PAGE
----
What does automated growing really mean
What does automated growing really mean when you are ready to get growing….
The Indoor gardening hobby is an exciting one. The visions of producing large lush herbs and flowers with automation is a very beautiful Utopian thought, especially nowadays with so many “automated” options to choose from, such as Super Closets inventory of grow cabinets and super grow rooms, the process can not only be rewarding but automated and hassle free. Although the terms “Automated” & “hassle free” can be a bit mis-leading…. as plants are living thing. No matter how much of the cultivating process can be automated they still need lots of love and care just like any other relationship where you want cultivate positive results.
There a few intimate details that if we keep in mind when indoor gardening, will assist you in cultivating the kind of return that we want from your garden. When growing indoors with controlled spacing we want to keep in mind of the proper times to switch lighting cycles. Since plants will triple or quadruple in size during the flowering stage, we want to make sure that we change to the flowering lighting cycle within an appropriate distance to your available space. So if you have 30’ vertical inches for example, you want to change your lighting cycle to flower when the plants are no more than 7 inches just to give enough leeway space.
Now, on that same front we want to be careful not to over expose the plants too much heat early on. T5 side lighting is a very popular option for indoor gardens in order to promote side and under growth. Yet, you want to have some patients when using these lights. You want to wait until the entire canopy of the plants is covering the whole area of your gardening space, or until you visibly see shade on the bottom of the plant from the light being blocked from a lush canopy. This usually take place around 2nd or 3rd week of flowering. It is then that the plants are mature enough to absorb that extra warmth given off by the T5 lights, instead of it escaping through the garden and causing temperatures to rise.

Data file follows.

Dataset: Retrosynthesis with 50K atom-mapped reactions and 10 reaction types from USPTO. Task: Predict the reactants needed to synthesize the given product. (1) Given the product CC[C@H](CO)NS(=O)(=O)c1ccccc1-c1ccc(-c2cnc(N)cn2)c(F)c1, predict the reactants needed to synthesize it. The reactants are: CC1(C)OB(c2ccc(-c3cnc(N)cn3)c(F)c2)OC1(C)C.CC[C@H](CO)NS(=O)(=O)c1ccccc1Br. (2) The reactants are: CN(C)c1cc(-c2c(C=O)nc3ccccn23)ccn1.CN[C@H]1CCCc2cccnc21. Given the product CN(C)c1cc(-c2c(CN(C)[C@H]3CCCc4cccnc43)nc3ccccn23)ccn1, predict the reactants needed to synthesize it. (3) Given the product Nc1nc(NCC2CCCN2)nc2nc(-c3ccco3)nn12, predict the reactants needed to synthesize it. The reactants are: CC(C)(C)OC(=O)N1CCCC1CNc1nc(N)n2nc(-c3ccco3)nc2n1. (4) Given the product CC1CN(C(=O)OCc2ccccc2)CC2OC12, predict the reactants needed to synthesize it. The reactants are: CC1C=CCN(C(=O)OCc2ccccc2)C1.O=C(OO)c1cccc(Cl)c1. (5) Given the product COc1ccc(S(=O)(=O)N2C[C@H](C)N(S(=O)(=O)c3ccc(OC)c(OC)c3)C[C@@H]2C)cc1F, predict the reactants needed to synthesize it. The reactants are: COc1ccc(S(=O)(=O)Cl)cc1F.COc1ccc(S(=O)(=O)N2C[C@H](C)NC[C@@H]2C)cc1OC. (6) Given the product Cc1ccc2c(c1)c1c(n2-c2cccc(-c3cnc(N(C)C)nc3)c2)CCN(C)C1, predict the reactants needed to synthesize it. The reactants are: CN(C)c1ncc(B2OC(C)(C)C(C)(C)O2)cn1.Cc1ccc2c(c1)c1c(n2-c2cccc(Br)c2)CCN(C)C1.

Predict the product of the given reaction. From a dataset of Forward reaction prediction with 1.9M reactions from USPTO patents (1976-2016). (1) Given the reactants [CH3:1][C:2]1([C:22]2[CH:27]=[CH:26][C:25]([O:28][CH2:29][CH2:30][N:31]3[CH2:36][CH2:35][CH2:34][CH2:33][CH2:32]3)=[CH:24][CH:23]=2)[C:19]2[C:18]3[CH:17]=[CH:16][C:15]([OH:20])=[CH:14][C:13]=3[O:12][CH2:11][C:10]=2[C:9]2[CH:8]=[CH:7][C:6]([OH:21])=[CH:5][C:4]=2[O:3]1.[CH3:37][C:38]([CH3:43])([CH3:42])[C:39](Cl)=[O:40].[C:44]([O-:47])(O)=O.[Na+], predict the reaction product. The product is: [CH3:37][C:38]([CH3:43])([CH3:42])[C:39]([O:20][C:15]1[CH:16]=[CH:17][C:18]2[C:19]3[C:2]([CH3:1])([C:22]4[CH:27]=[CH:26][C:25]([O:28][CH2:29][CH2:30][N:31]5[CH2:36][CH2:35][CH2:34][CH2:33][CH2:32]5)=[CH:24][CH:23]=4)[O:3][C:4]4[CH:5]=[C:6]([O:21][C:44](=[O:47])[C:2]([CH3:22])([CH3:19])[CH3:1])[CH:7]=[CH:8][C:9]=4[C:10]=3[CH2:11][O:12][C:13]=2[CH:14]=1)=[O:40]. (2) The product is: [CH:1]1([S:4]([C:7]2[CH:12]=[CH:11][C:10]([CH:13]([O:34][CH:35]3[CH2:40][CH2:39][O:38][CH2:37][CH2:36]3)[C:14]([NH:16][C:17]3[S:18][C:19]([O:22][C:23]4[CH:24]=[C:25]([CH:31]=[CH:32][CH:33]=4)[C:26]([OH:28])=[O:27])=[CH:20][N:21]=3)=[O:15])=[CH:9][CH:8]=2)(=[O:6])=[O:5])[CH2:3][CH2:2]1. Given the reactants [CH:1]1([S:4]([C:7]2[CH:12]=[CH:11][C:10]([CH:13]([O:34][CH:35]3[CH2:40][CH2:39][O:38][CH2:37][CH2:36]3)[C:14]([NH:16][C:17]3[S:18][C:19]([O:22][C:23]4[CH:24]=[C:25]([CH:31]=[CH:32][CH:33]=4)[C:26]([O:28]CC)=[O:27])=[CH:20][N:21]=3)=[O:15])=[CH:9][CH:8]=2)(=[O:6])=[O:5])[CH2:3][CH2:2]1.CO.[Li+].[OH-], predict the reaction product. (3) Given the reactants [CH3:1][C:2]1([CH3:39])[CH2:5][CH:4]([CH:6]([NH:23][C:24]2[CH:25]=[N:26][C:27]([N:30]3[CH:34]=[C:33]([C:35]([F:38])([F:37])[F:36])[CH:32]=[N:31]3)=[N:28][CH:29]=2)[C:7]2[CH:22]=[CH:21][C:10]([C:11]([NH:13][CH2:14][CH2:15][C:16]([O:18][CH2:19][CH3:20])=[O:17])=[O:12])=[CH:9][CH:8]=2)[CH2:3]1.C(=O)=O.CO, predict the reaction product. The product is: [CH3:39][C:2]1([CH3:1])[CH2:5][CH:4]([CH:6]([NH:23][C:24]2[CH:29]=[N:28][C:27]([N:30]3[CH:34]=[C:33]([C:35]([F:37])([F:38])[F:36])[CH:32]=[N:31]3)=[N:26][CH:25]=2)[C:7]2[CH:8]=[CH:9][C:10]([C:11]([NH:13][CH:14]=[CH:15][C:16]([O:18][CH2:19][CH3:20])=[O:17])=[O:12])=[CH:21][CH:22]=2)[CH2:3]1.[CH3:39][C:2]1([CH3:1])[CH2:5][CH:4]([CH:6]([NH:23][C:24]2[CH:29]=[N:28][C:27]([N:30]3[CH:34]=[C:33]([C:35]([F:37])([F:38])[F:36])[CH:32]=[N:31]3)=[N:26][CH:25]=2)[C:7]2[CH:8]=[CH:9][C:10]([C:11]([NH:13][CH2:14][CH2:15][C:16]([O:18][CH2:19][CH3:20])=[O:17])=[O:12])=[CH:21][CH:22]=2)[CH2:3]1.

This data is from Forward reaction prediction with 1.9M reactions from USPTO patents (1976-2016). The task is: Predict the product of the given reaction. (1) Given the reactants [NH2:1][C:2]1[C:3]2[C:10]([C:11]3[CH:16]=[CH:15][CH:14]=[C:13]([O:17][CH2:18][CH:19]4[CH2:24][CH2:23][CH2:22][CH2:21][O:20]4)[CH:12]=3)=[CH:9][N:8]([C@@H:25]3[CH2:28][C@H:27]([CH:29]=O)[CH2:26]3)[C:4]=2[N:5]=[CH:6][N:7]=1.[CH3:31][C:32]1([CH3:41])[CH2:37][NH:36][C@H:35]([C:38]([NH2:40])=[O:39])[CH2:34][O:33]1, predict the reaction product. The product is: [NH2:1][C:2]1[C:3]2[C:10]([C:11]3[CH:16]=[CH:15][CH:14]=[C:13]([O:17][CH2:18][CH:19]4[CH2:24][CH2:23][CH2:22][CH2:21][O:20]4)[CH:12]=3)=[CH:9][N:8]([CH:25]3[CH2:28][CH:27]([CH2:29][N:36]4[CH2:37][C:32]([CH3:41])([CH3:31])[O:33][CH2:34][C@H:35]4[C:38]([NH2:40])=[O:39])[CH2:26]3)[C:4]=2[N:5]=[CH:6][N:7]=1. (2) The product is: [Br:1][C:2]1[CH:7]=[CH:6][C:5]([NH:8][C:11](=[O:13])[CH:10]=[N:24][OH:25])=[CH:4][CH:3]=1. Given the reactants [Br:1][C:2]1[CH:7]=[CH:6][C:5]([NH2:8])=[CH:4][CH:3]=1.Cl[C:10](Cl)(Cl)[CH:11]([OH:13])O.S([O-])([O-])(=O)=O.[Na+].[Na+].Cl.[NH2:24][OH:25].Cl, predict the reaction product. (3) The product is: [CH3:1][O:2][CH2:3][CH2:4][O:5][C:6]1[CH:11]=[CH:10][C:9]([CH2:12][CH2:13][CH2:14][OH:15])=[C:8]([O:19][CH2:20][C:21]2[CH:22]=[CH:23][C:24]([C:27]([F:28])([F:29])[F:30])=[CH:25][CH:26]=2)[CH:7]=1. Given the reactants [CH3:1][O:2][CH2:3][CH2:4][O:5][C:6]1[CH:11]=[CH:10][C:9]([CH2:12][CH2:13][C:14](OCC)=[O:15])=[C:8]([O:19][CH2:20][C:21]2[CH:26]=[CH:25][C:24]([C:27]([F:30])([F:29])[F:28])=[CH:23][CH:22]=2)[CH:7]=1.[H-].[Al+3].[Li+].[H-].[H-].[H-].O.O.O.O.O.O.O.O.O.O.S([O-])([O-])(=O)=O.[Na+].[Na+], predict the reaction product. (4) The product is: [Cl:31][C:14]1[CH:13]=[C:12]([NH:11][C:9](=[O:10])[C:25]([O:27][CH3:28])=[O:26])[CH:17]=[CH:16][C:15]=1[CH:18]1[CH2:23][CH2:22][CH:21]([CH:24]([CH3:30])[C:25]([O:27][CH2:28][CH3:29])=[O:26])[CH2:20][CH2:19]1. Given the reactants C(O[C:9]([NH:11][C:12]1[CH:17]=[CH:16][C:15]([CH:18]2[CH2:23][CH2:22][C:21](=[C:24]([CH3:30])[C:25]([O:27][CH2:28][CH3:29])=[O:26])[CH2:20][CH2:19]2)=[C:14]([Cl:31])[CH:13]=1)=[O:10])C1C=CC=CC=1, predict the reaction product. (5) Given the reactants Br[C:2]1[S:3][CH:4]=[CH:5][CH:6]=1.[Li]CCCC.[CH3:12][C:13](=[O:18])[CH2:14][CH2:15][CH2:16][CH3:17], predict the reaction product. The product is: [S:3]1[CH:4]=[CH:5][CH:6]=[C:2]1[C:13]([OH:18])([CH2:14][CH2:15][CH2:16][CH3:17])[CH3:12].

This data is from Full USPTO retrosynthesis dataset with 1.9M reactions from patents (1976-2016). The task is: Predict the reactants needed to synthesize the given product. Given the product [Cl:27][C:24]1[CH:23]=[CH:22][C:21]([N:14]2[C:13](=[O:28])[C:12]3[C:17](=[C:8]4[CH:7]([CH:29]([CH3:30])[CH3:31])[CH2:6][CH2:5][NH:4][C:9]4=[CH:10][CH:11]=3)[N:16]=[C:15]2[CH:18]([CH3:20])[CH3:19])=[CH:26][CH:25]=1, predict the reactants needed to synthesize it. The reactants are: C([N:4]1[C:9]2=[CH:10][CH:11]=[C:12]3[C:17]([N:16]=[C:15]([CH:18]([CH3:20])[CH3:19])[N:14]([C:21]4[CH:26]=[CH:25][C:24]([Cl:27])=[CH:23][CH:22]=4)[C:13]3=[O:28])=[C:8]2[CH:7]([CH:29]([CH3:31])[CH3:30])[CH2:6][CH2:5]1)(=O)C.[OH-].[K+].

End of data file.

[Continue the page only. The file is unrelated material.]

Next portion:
Another common detail that is often overlooked within indoor gardening is feeding schedule and quantity. It is recommended that you use your nutrients at a 75% strength ratio during the transplanting and vegetative stages. This allows the natural bio chemistry of the plant to develop and react in unison with the synthesized nutrients. (If you are using soil the same is recommended). The suggested feeding schedule for your indoor plants is 15 minutes fro every 6 hours.
At the end of the day we just have to remember that even with all the excitement of assistance with indoor grow, we should always be active with our plants. Paying attention to the little things that may ever so slightly make the atmosphere more comfortable. After all gardening is more than just dirt, water and light. It is a relationship with a living organism. And with all relationships. We get out what we put in.
A little extra TLC is highly recommended in cultivating productive relationships